So I wanted to explore what happens when you try to purchase happiness, or geographically locate it. That kind of greed for a better quality of life, rather than a more directly economic form of migration.
In the two years I lived in Spain, as well as ultimately writing my first novel, I wrote lots of fragments about an English person wandering around a Spanish suburb doing things like going to the local shops and feeling lost and confused, and those ended up filtering into this novel when I came to write it.
Guernica: Is there anything relating to your parents in there as well?
Catherine O’Flynn: I had an idea for a novel about an older person documenting the last year of their life, someone who had decided they had come to the end and had a self-appointed termination date. And in that last year they were going to get stuff done. There’s a hint of that still in the novel when Dermot talks about the expiry dates on eggs, but the more I thought about the wider idea, the more I went off it, it seemed too contrived and novel-shaped.
But the thought of writing about someone toward the end of their life stayed with me and turned into something based a little on my parents. My Dad grew up in 1930s rural Ireland and I grew up in 1980s post-industrial Birmingham, so I was interested how in just one generation we had moved from he and my Mom migrating out of economic need to make their place in the world, to me, however many years later, just swanning off to Spain and being a bit dissatisfied. Neither Dermot nor Kathleen are very closely my parents but their experience of migration is like my parents’.
Guernica: The book tackles the economic crash, but not in Britain. Your previous novels have all been deeply rooted in British society. Why tackle the recession in Spain?
Catherine O’Flynn: It’s always place that gives me the idea about what I want to write, and in the case of this novel it was this idea of a Spanish ghost town. I think it came initially from watching one of those alarmist TV documentaries with gleeful titles like “Holiday Homes from Hell,” and one particular episode with a man living in this half-finished town, very much like Lomaverde [the setting of Mr. Lynch’s Holiday] where all work had stopped, there was raw sewage in the street, and electricity wires were sticking out everywhere. He was this amazingly stoic character going around digging trenches, single-handedly trying to get this place to function, and as a consequence he was slightly unhinged. It seemed an obvious locus for the ideas I’d had, I just loved the idea of writing about that sort of place, really. So it was more opportunistically wanting to write about that place rather than explicitly thinking I wanted to tackle the economic crash.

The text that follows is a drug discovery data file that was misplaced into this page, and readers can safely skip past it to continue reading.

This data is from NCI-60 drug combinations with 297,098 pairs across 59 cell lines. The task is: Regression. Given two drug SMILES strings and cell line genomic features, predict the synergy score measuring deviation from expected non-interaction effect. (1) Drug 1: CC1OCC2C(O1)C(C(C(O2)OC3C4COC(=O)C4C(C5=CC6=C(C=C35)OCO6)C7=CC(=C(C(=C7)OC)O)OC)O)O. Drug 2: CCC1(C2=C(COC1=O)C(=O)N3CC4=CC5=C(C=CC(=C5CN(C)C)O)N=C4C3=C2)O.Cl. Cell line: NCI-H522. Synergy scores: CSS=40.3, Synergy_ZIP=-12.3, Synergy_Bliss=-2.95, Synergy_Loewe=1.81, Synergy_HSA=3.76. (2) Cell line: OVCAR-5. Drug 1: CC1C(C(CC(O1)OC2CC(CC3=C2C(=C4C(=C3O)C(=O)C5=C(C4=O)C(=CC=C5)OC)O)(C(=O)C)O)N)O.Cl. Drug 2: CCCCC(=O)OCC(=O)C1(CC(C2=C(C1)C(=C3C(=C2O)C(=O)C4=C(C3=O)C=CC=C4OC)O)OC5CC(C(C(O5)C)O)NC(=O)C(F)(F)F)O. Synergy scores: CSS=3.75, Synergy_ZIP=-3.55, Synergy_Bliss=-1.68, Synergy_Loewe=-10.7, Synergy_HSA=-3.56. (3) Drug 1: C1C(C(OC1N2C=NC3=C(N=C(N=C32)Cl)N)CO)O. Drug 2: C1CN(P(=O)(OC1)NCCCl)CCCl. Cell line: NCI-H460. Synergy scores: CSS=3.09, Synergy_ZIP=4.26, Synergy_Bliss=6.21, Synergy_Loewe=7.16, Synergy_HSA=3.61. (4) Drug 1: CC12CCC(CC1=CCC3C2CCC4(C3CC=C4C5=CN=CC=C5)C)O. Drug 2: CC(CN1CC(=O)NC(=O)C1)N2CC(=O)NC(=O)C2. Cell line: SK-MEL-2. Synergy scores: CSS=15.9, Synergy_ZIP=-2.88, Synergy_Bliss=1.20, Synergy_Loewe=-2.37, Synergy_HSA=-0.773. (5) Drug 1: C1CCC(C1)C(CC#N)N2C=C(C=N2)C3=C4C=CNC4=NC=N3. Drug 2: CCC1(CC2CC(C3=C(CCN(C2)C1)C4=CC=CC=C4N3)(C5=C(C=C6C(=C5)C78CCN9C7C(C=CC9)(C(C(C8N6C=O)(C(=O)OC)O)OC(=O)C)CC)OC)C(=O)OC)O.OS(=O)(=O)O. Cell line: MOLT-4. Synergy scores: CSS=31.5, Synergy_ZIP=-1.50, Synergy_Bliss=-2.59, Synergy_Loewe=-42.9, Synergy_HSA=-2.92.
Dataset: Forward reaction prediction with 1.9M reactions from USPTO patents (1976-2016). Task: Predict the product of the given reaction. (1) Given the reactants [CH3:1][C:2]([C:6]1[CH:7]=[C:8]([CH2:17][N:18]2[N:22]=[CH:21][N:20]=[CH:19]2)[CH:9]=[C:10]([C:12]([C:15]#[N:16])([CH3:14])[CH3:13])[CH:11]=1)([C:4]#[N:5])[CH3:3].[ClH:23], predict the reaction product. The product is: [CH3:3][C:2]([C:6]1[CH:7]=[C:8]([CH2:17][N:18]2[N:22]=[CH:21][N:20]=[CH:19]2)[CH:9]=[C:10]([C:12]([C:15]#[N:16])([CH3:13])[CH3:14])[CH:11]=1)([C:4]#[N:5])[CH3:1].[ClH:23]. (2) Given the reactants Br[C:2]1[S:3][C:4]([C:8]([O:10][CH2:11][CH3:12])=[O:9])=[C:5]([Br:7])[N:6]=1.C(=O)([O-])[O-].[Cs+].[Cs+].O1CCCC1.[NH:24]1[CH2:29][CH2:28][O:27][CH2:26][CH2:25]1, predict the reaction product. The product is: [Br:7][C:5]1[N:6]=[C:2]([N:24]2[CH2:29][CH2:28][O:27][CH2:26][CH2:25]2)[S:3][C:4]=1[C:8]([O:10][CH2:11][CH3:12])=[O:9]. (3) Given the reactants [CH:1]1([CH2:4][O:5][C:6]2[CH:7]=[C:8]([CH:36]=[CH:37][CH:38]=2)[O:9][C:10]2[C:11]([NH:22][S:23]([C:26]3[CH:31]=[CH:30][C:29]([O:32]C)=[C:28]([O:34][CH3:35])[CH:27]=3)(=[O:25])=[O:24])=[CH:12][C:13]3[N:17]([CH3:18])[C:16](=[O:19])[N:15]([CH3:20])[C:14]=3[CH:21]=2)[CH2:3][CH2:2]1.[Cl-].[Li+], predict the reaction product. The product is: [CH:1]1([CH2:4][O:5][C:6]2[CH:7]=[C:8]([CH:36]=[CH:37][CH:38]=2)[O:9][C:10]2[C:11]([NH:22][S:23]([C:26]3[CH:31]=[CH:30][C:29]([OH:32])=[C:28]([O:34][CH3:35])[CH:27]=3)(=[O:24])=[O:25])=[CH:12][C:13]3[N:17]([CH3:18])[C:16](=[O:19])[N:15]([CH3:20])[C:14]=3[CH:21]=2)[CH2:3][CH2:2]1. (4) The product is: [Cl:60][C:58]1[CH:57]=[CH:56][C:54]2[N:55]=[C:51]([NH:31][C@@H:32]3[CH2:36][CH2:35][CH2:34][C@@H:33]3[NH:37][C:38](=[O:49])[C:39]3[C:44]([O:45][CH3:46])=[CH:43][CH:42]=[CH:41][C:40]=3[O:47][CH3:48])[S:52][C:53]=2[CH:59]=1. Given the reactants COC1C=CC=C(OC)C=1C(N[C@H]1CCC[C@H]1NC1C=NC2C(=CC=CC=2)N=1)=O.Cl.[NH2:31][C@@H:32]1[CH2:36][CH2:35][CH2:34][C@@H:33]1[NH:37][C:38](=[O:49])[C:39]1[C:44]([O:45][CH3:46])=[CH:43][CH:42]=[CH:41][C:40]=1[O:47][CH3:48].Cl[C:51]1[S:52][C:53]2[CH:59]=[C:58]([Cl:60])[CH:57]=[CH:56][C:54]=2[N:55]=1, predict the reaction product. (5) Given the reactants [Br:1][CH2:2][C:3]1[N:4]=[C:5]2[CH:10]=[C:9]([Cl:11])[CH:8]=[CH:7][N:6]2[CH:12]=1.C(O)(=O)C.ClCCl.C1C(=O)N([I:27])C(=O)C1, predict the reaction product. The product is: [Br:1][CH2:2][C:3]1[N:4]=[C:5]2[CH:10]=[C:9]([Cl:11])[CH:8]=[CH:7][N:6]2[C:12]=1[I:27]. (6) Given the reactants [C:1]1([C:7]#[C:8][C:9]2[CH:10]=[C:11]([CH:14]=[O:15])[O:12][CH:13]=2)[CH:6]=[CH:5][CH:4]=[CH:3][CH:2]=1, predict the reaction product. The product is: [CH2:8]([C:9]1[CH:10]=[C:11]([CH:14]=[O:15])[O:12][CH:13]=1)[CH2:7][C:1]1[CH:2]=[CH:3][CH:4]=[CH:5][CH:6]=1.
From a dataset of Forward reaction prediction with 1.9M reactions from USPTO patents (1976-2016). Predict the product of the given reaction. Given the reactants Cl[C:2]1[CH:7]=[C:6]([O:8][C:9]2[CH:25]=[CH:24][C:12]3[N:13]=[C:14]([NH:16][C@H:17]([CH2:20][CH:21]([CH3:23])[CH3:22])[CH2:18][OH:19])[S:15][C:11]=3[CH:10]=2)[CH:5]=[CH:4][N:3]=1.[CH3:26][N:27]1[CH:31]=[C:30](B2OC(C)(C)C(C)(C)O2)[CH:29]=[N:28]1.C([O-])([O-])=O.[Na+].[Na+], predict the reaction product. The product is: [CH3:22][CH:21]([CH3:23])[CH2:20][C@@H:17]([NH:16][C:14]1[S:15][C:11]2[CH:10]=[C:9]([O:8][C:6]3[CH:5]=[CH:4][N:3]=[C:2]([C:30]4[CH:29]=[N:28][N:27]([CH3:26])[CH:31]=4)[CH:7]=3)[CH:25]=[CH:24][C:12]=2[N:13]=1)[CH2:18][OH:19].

Guernica: As a place Lomaverde feels similar to the shopping centre, the location used in your first novel. What is it about these new developments that you feel is interesting to explore?
Catherine O’Flynn: The hardest thing for me about writing is not the writing, but, probably like a lot of writers, it’s the thinking about what I might want to write about. And that’s because I’m naturally very lazy. What I want to do is just glide around and not think too hard about things. And I know, obviously, that the only way I can write about things is to stop and examine them closely, think hard about them. What I always hope is that something will just miraculously cross into my field of vision that will somehow crystallize some aspect of existence for me, and I’ll be able to write about the world without doing all the wearying thinking. And remarkably those things do come along periodically and they are always places, and I’m always grateful for them, but annoyingly a lot of work and effort is still required to somehow turn that glimpse into a novel. With the first novel it was a shopping center, this one Lomaverde, and even the second novel, which ultimately didn’t have that locus, did start off that way, about a hospital converted into a casino, but it kind of withered away in the story to just a couple of pages. It’s just something about certain locations that allows me to get a distance on everyday existence and see it from a slight angle.
Guernica: You say, “Many Britons are at an arrested state of development.” Do you think Eamonn is typical of his time?